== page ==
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    How do I get students to he more respectful at this point of year?

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    Hmm! Great question, and a tough one too.

    I’m (only) an assistant teacher, but I will attempt to answer this very important question.

    I remember reading Rabbi Binyomin Ginsberg’s book called Today you will Learn… Mastering Classroom Management, the idea of Presence. Basically, he says that our presence is very valuable and can show/give off a lot. For example, standing tall, and straight, sounding firm but gentle, can give off our aura of confidence, and the message that YOU are in charge.

    When the teacher I work with comes late, I stand in front of the desk (it took me a long, long time to learn that!) and also call out the boys who are disrupting. It’s usually the same boys, about 7 of them. Sometimes I get them to be quiet for a whole minute or two, and then I stop and tell those boys to stop. If it’s 1 or 2 boys that are the “problem”, I would go over to their desk and give them a cue that I need their attention, and give them a warning if they didn’t listen that time.

    For more problematic behaviors, I would have a private conversation with each of them and tell them that their behavior isn’t acceptable (perhaps explaining why and brainstorming what they can do so it won’t happen again) and will be followed with consequence. (You can also speak to parents and the principal if you see anything that’s atypical).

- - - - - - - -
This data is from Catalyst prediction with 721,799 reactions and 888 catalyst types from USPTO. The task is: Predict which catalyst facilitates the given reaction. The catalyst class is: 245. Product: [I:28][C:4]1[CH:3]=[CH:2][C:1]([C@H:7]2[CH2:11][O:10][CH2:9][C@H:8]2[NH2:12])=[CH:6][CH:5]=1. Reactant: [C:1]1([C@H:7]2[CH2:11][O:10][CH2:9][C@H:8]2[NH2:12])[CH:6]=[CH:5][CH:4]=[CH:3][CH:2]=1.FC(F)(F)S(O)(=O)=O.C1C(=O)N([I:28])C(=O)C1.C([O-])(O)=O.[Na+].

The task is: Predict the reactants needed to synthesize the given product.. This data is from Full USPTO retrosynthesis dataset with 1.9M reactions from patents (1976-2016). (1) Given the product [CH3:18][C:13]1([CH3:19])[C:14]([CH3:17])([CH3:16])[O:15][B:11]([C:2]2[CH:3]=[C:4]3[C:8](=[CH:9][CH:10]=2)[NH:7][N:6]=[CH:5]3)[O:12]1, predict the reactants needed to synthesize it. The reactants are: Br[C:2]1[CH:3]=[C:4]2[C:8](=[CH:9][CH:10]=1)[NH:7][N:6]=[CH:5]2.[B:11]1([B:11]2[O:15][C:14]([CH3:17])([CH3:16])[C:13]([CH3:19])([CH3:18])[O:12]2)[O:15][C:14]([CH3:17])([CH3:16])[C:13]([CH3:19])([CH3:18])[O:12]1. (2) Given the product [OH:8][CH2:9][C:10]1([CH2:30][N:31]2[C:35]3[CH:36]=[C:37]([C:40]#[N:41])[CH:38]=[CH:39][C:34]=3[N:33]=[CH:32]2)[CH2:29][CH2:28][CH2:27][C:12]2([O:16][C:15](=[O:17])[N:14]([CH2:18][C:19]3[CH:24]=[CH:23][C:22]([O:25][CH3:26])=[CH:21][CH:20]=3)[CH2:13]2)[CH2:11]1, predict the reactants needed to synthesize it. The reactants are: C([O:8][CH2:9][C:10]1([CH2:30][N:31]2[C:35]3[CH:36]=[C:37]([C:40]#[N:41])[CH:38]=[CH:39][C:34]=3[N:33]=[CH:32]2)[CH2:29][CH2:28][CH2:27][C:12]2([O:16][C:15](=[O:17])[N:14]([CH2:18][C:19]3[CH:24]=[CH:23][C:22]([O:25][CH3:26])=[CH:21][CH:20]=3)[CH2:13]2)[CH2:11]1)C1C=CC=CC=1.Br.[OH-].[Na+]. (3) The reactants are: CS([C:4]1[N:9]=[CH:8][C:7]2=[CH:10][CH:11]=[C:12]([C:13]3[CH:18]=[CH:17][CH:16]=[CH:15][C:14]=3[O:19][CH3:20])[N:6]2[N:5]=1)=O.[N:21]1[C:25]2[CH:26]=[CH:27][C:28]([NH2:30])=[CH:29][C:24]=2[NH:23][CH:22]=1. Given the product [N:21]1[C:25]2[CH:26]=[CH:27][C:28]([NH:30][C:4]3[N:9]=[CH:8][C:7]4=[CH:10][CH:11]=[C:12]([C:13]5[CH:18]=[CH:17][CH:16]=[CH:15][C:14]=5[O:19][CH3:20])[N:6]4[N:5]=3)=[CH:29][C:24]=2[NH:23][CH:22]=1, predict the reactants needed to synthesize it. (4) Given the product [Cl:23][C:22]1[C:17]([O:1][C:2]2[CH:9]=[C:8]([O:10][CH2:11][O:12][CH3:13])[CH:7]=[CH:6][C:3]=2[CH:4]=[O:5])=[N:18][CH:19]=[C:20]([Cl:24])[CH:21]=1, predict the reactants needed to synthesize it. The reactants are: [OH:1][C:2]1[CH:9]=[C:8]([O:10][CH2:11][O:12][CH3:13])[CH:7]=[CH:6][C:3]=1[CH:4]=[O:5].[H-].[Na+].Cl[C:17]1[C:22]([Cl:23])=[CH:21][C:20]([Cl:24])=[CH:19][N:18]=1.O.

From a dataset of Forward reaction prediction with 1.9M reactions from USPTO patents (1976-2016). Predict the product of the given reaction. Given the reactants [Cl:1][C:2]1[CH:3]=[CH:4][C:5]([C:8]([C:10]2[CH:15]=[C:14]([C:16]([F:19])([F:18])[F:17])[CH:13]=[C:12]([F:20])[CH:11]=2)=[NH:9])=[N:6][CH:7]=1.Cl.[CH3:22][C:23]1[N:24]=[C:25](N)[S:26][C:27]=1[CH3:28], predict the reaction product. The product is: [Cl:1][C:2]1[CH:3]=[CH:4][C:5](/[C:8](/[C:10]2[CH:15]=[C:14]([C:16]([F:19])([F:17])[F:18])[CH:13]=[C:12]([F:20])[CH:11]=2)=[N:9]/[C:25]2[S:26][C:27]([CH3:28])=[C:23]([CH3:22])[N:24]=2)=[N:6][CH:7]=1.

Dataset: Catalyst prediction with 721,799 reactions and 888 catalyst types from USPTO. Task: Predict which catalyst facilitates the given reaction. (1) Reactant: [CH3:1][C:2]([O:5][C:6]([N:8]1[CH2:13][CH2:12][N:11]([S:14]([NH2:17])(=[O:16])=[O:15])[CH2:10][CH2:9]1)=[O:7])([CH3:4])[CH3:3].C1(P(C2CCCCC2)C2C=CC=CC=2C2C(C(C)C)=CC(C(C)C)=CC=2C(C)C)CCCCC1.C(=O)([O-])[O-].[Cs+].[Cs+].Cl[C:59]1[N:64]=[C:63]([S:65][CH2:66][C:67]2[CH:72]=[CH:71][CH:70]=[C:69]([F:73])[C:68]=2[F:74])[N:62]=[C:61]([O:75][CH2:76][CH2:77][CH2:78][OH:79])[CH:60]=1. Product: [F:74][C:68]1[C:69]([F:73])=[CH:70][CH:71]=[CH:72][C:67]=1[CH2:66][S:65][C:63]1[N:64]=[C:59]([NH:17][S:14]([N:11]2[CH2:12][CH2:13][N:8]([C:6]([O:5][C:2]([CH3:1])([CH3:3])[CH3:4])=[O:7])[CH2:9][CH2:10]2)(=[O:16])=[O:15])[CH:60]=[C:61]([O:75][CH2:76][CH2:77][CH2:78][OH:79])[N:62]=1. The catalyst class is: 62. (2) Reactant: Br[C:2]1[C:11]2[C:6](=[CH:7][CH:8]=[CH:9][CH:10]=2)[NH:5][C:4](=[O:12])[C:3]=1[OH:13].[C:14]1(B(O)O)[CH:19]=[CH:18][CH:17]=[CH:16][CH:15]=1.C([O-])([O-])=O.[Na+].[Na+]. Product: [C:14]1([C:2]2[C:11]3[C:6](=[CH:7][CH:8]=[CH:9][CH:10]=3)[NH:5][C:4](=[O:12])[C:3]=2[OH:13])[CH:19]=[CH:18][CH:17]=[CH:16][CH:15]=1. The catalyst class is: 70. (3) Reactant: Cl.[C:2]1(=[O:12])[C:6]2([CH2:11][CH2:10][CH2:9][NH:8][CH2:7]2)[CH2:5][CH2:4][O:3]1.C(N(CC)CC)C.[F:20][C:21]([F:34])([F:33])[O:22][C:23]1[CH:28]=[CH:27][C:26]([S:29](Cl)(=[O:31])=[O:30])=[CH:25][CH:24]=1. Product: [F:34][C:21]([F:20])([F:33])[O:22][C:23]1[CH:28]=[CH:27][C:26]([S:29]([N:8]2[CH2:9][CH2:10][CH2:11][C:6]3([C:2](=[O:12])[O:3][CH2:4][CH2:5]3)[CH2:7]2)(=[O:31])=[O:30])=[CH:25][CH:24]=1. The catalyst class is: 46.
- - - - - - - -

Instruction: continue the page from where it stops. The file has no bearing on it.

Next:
I don’t know how old your students are, but in general, when they see that we are in charge, and that their behavior won’t be tolerated, they usually “shape up” (for a lack of better words). And, of course, it’s important to also show them that you truly care about them. I emphasize that because I know how hard this can be, especially at this time of year.

    In short, show them that YOU’RE in charge with a firm, but gentle hand.

    If you’d like, I also have an article I wrote about teaching that I can share with you.


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    This is the link where you can see his books, such as the one I mentioned and more information.

    Teaching Series Archives • Chinuch Support

    Such a great question!

    I’m a mental health expert not an educational expert, so what I would suggest is to speak to people who you consider experts in the field.  These are people not necessarily who have fancy degrees or years of experience, but people who demonstrate the skills that you want to have.  Those are the people to ask, learn from, and mirror!

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